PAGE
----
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Sunday, January 1, 2017


"Earn this!" Tom Hanks's character urges Private Ryan, for whom others have given their lives in the eponymous 1998 film. 

But Private Ryan can't earn something he doesn't deserve, any more than my friend, Georg, can earn the gift he received from a drug that was supposed to make him more comfortable while dying, but had the unintended effect of eradicating the cancer that was killing him. 

Neither can I earn the kindness shown me by a stranger on New Years Eve 2016.

When I felt my car scrape his, I knew I was in trouble.

It was dark. I had made a u-turn after missing my friend's street and cautiously (I thought) edged back onto the road, this time going in the right direction.

I hadn't seen his vehicle before it happened, and I didn't see it then. Maybe the car came out of nowhere or, for all I know, he was parked on the opposite side of the street and I swung too wide and clipped him. I didn't know if I'd bumped the car of a man or woman, a wealthy business tycoon or a little old lady from Pasadena.

What I do know is what happened next. I pleaded, "Lord, let him be merciful!" before exiting my Mazda. I held my breath and blurted out, "I'm so sorry! I just didn't see you!"

His face was friendly – what I could see of it. It belonged to a tall man wearing denim (I think). He was Social Security age and driving an over-sized pickup truck. His words will be indelibly etched on my mind.

There were no recriminations, no four-letter words, not even a mild reprimand or suggestion that I visit my optometrist. Any of these would have been well deserved, in order, and a reasonable prelude to demanding my insurance information and a police report.

What came out instead was simply, "I'm OK. Are you OK?"

Was I ever OK!

"I'm fine," I replied in disbelief, then inquired tentatively about the health of his truck.

He barely glanced at it, declared it first-rate, and threw his arm around my shoulders.

"Are you sure?" I pressed, wanting to show enough concern that he wouldn't change his mind and call for a cop. He just laughed and prepared to exit the scene. I asked him to wait, wanting to offer something to this gracious stranger who was letting me off the hook with nary a scolding.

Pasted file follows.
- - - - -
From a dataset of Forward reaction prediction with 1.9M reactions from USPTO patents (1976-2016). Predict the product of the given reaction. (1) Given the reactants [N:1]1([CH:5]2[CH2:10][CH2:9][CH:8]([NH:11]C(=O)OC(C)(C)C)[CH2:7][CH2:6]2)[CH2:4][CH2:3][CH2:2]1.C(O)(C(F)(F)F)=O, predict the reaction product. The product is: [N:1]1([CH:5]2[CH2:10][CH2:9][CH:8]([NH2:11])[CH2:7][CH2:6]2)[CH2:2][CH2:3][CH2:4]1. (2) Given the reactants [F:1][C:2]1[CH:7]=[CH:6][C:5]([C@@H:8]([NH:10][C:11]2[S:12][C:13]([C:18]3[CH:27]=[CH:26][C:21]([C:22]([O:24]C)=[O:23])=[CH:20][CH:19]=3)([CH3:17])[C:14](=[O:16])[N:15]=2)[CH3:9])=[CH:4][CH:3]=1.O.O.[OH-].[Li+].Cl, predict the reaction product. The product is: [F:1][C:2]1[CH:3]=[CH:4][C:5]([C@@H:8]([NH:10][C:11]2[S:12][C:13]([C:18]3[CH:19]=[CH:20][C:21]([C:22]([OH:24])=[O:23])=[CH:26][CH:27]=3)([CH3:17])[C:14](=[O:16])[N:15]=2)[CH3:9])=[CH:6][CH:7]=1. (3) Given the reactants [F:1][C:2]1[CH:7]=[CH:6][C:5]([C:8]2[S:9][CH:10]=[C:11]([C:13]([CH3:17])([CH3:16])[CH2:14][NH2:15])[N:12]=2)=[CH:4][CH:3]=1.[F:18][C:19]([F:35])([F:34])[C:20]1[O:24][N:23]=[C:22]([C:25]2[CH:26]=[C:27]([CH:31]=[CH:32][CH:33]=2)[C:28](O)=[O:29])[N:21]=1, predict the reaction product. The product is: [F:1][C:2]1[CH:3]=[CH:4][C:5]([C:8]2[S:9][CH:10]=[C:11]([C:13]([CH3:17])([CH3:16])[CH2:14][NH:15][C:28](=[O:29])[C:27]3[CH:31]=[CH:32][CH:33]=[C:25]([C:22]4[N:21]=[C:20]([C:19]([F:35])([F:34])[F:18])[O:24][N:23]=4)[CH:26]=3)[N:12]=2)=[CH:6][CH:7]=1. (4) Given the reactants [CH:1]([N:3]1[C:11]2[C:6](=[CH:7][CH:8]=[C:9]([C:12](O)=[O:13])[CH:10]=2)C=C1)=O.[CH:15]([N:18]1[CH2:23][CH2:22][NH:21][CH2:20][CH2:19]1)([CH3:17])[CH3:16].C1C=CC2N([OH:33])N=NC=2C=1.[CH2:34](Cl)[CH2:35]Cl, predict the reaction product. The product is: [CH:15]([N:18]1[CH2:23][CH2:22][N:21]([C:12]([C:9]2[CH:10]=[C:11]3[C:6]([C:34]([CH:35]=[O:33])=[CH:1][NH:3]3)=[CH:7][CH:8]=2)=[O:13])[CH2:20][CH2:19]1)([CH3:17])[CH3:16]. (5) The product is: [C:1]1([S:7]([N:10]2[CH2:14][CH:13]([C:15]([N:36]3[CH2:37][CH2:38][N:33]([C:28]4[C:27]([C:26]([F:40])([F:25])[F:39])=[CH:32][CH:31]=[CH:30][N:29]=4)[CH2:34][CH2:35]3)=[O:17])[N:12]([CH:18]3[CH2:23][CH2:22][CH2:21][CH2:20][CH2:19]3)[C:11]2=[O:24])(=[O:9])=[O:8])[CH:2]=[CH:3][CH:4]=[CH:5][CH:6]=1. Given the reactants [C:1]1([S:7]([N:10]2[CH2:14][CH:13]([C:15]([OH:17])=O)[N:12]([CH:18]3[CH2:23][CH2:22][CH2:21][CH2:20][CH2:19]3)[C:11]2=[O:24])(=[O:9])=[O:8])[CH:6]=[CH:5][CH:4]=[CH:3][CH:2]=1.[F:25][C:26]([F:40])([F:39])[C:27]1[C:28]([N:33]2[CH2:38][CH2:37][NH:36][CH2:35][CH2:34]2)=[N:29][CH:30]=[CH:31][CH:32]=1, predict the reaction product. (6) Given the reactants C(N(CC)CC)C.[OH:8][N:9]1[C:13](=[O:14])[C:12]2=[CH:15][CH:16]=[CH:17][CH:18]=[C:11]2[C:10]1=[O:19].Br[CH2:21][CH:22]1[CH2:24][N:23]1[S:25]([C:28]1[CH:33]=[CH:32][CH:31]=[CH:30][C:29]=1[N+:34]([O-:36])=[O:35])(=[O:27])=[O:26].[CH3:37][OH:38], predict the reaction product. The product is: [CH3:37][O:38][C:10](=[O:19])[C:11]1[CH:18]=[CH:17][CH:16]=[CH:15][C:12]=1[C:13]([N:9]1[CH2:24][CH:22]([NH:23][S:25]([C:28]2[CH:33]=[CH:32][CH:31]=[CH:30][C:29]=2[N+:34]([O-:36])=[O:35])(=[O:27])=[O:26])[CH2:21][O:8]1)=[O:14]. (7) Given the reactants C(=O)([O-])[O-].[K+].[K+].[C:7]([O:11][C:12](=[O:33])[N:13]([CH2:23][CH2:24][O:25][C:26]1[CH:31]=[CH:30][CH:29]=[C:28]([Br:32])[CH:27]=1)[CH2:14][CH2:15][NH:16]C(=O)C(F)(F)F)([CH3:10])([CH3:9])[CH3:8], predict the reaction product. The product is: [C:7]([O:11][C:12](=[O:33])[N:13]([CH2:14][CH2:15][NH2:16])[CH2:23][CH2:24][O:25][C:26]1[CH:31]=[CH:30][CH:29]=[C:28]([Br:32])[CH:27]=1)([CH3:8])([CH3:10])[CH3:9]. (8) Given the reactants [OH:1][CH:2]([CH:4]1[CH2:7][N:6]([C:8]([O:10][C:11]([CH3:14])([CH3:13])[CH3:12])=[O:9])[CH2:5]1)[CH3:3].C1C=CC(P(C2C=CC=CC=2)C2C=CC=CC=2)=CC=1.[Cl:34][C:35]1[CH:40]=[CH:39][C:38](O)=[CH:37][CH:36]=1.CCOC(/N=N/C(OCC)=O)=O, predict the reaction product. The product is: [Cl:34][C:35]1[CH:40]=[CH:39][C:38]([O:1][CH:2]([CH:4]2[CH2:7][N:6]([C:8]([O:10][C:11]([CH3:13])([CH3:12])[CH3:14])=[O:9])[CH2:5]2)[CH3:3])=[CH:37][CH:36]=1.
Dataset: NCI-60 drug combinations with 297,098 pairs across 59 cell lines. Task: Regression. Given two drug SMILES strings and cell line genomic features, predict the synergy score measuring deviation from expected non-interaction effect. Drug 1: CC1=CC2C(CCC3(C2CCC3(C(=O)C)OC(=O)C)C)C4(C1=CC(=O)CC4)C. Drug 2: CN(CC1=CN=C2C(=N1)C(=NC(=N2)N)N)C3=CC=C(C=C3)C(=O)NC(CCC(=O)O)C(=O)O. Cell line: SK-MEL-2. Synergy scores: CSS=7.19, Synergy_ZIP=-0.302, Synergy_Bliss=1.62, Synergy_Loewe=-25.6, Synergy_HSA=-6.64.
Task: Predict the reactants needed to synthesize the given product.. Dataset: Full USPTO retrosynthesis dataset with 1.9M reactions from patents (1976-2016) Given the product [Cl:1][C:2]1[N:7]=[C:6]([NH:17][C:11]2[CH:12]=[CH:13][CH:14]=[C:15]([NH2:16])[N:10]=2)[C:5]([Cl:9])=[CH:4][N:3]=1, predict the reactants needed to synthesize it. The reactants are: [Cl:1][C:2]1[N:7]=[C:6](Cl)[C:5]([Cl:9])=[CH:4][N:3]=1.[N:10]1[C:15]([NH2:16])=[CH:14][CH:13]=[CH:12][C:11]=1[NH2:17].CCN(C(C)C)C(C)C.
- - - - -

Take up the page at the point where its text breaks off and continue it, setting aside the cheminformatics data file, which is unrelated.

I fished around in my front seat for a tract to share with this dear man, something to tell him about a long ago Traveler who also traded compassion for justice. I came up empty handed, so settled for thrusting a king sized Payday candy bar into his calloused palm. The irony of the name of the confection I’d just bought didn’t hit me till later.

The Traveler he reminded me of had calloused hands too, from long hours spent in a carpenter's shop. Those well-used hands would one day accept nails that were meant for me.

"What's your name?" I asked, adding, "I want to pray for you."

"Paul," he replied, then chuckled, "Somebody ought to!"
I guess I was pretty rattled (and amazed) by the whole incident, because it took me five minutes to locate my keys (I was sitting on them). Paul's headlights illuminated my car while I searched for them. Indeed, his truck remained parked behind mine until I at last pulled away, feeling inadequate and special all at the same time.

Paul never once hurried me, but he did bellow, "Happy New Year!" before driving off into the remaining hours of 2016.

I viewed my car later, and it may have one or two new scratches on the passenger side, but nothing to speak of. Paul's pickup was larger and heavier than my ride, so I imagine it got away unscathed as well. Still, in this world of groping greed and Looking Out for Number One, his selflessness stands out like a lighthouse.

Like Ryan and Georg, I'm just going to have to pay it forward.

Check out "Grace Wins" by Matthew West!